16

I am trying to extract red color from an image. I have code that applies threshold to leave only values from specified range:

img=cv2.imread('img.bmp')
img_hsv=cv2.cvtColor(img, cv2.COLOR_BGR2HSV)
lower_red = np.array([0,50,50]) #example value
upper_red = np.array([10,255,255]) #example value
mask = cv2.inRange(img_hsv, lower_red, upper_red)
img_result = cv2.bitwise_and(img, img, mask=mask)

But, as i checked, red can have Hue value in range, let's say from 0 to 10, as well as in range from 170 to 180. Therefore, i would like to leave values from any of those two ranges. I tried setting threshold from 10 to 170 and using cv2.bitwise_not function, but then i get all the white color as well. I think the best option would be to create a mask for each range and use them both, so I somehow have to join them together before proceeding.

Is there a way I could join two masks using OpenCV? Or is there some other way I could achieve my goal?

Edit. I came with not much elegant, but working solution:

image_result = np.zeros((image_height,image_width,3),np.uint8)

for i in range(image_height):  #those are set elsewhere
    for j in range(image_width): #those are set elsewhere
        if img_hsv[i][j][1]>=50 \
            and img_hsv[i][j][2]>=50 \
            and (img_hsv[i][j][0] <= 10 or img_hsv[i][j][0]>=170):
            image_result[i][j]=img_hsv[i][j]

It pretty much satisfies my needs, and OpenCV's functions probably do pretty much the same, but if there's a better way to do that(using some dedicated function and writing less code) please share it with me. :)

20

I would just add the masks together, and use np.where to mask the original image.

img=cv2.imread("img.bmp")
img_hsv=cv2.cvtColor(img, cv2.COLOR_BGR2HSV)

# lower mask (0-10)
lower_red = np.array([0,50,50])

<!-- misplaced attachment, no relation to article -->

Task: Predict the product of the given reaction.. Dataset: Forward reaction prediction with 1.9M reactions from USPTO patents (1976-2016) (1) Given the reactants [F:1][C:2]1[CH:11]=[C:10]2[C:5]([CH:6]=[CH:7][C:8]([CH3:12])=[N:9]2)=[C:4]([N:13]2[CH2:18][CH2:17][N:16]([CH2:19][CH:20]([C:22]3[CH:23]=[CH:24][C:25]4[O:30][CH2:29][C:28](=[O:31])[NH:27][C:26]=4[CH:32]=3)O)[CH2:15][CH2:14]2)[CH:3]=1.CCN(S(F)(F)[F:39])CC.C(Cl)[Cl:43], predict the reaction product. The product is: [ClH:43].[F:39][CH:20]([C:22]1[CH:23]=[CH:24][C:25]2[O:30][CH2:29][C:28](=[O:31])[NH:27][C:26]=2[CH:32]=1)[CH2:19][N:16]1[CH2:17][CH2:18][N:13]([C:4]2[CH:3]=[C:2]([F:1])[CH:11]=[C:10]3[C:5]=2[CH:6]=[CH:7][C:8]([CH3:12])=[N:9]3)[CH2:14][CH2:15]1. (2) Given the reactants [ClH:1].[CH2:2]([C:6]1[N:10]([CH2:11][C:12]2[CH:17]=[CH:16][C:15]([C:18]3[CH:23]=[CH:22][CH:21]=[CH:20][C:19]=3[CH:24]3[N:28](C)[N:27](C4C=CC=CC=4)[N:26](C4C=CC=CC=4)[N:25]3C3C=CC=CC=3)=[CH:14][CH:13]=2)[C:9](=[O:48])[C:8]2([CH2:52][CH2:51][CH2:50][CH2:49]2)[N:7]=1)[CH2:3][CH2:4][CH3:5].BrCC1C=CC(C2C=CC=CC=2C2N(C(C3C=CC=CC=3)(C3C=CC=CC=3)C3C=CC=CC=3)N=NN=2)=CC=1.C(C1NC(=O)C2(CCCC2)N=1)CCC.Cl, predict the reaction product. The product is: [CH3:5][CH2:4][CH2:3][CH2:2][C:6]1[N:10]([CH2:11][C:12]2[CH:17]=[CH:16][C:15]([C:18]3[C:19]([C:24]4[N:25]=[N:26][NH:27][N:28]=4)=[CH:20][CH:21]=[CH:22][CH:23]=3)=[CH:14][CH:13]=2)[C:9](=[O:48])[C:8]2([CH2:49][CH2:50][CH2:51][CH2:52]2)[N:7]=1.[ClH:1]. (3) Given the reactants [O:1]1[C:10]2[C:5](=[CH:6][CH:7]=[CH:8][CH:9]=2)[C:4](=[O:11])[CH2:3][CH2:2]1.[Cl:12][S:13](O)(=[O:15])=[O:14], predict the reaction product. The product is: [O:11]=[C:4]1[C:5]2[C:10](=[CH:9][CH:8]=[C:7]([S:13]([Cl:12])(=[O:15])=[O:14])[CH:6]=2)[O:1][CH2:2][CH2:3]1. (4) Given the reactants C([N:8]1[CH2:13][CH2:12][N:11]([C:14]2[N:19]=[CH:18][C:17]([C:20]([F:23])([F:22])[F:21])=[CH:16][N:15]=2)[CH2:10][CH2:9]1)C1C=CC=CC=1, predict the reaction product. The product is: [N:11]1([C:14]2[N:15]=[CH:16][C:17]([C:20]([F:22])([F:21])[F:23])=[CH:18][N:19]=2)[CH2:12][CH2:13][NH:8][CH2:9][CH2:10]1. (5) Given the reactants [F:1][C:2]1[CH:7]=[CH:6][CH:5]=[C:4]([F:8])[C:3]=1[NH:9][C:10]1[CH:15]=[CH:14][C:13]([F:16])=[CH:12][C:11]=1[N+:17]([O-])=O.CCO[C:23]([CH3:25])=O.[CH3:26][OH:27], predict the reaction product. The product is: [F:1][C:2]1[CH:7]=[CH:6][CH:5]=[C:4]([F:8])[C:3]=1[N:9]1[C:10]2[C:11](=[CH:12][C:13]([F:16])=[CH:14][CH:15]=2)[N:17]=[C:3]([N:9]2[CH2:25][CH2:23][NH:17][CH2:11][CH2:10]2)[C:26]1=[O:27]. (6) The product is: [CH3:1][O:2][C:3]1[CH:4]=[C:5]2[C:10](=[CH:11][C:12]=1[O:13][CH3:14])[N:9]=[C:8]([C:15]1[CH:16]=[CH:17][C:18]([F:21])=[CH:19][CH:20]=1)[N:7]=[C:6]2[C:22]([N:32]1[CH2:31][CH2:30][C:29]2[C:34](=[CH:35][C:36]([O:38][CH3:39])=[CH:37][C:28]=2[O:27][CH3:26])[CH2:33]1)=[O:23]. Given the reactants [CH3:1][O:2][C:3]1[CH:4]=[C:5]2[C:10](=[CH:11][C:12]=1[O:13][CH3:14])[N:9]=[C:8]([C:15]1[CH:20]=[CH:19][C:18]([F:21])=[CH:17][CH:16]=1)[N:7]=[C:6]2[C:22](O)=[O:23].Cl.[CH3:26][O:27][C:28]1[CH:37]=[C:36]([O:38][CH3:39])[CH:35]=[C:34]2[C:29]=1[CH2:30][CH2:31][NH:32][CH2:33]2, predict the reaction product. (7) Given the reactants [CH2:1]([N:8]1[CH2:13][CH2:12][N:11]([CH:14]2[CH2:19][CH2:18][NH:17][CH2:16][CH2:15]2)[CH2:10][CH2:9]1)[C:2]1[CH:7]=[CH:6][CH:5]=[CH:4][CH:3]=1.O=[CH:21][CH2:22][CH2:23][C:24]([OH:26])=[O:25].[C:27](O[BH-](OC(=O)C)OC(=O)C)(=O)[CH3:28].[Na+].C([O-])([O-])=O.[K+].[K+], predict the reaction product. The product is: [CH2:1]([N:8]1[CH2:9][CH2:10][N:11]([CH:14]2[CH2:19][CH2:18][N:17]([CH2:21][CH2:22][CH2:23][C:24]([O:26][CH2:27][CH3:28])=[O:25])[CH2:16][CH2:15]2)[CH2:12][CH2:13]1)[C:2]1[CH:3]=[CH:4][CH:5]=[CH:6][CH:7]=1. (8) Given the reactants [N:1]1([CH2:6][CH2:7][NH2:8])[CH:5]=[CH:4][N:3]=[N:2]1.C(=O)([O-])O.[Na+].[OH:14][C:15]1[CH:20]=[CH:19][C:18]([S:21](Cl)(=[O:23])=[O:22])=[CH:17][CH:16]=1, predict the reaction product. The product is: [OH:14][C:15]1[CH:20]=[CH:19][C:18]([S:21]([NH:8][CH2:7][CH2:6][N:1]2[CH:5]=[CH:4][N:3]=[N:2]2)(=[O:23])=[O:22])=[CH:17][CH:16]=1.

upper_red = np.array([10,255,255])
mask0 = cv2.inRange(img_hsv, lower_red, upper_red)

# upper mask (170-180)
lower_red = np.array([170,50,50])
upper_red = np.array([180,255,255])
mask1 = cv2.inRange(img_hsv, lower_red, upper_red)

# join my masks
mask = mask0+mask1

# set my output img to zero everywhere except my mask
output_img = img.copy()
output_img[np.where(mask==0)] = 0

# or your HSV image, which I *believe* is what you want
output_hsv = img_hsv.copy()
output_hsv[np.where(mask==0)] = 0

This should be much faster and much more readable than looping through each pixel of your image.

  • 5
    In case anyone interested. I am working with embedded devices, like Raspberry Pi. Next operation id very heavy for such devices: output_img[np.where(mask==0)] = 0. It can be replaced with much faster one: output_img = cv2.bitwise_and(output_img, output_img, mask= mask) – Yuriy Chernyshov Nov 19 '16 at 3:53
0

Play with this.

#blurring and smoothin
img1=cv2.imread('marathon.png',1)

hsv = cv2.cvtColor(img1,cv2.COLOR_BGR2HSV)

#lower red
lower_red = np.array([0,50,50])
upper_red = np.array([10,255,255])


#upper red
lower_red2 = np.array([170,50,50])
upper_red2 = np.array([180,255,255])

mask = cv2.inRange(hsv, lower_red, upper_red)
res = cv2.bitwise_and(img1,img1, mask= mask)


mask2 = cv2.inRange(hsv, lower_red2, upper_red2)
res2 = cv2.bitwise_and(img1,img1, mask= mask2)

img3 = res+res2
img4 = cv2.add(res,res2)
img5 = cv2.addWeighted(res,0.5,res2,0.5,0)


kernel = np.ones((15,15),np.float32)/225
smoothed = cv2.filter2D(res,-1,kernel)
smoothed2 = cv2.filter2D(img3,-1,kernel)





cv2.imshow('Original',img1)
cv2.imshow('Averaging',smoothed)
cv2.imshow('mask',mask)
cv2.imshow('res',res)
cv2.imshow('mask2',mask2)
cv2.imshow('res2',res2)
cv2.imshow('res3',img3)
cv2.imshow('res4',img4)
cv2.imshow('res5',img5)
cv2.imshow('smooth2',smoothed2)




cv2.waitKey(0)
cv2.destroyAllWindows()

Your Answer

By clicking “Post Your Answer”, you agree to our terms of service, privacy policy and cookie policy

Not the answer you're looking for? Browse other questions tagged or ask your own question.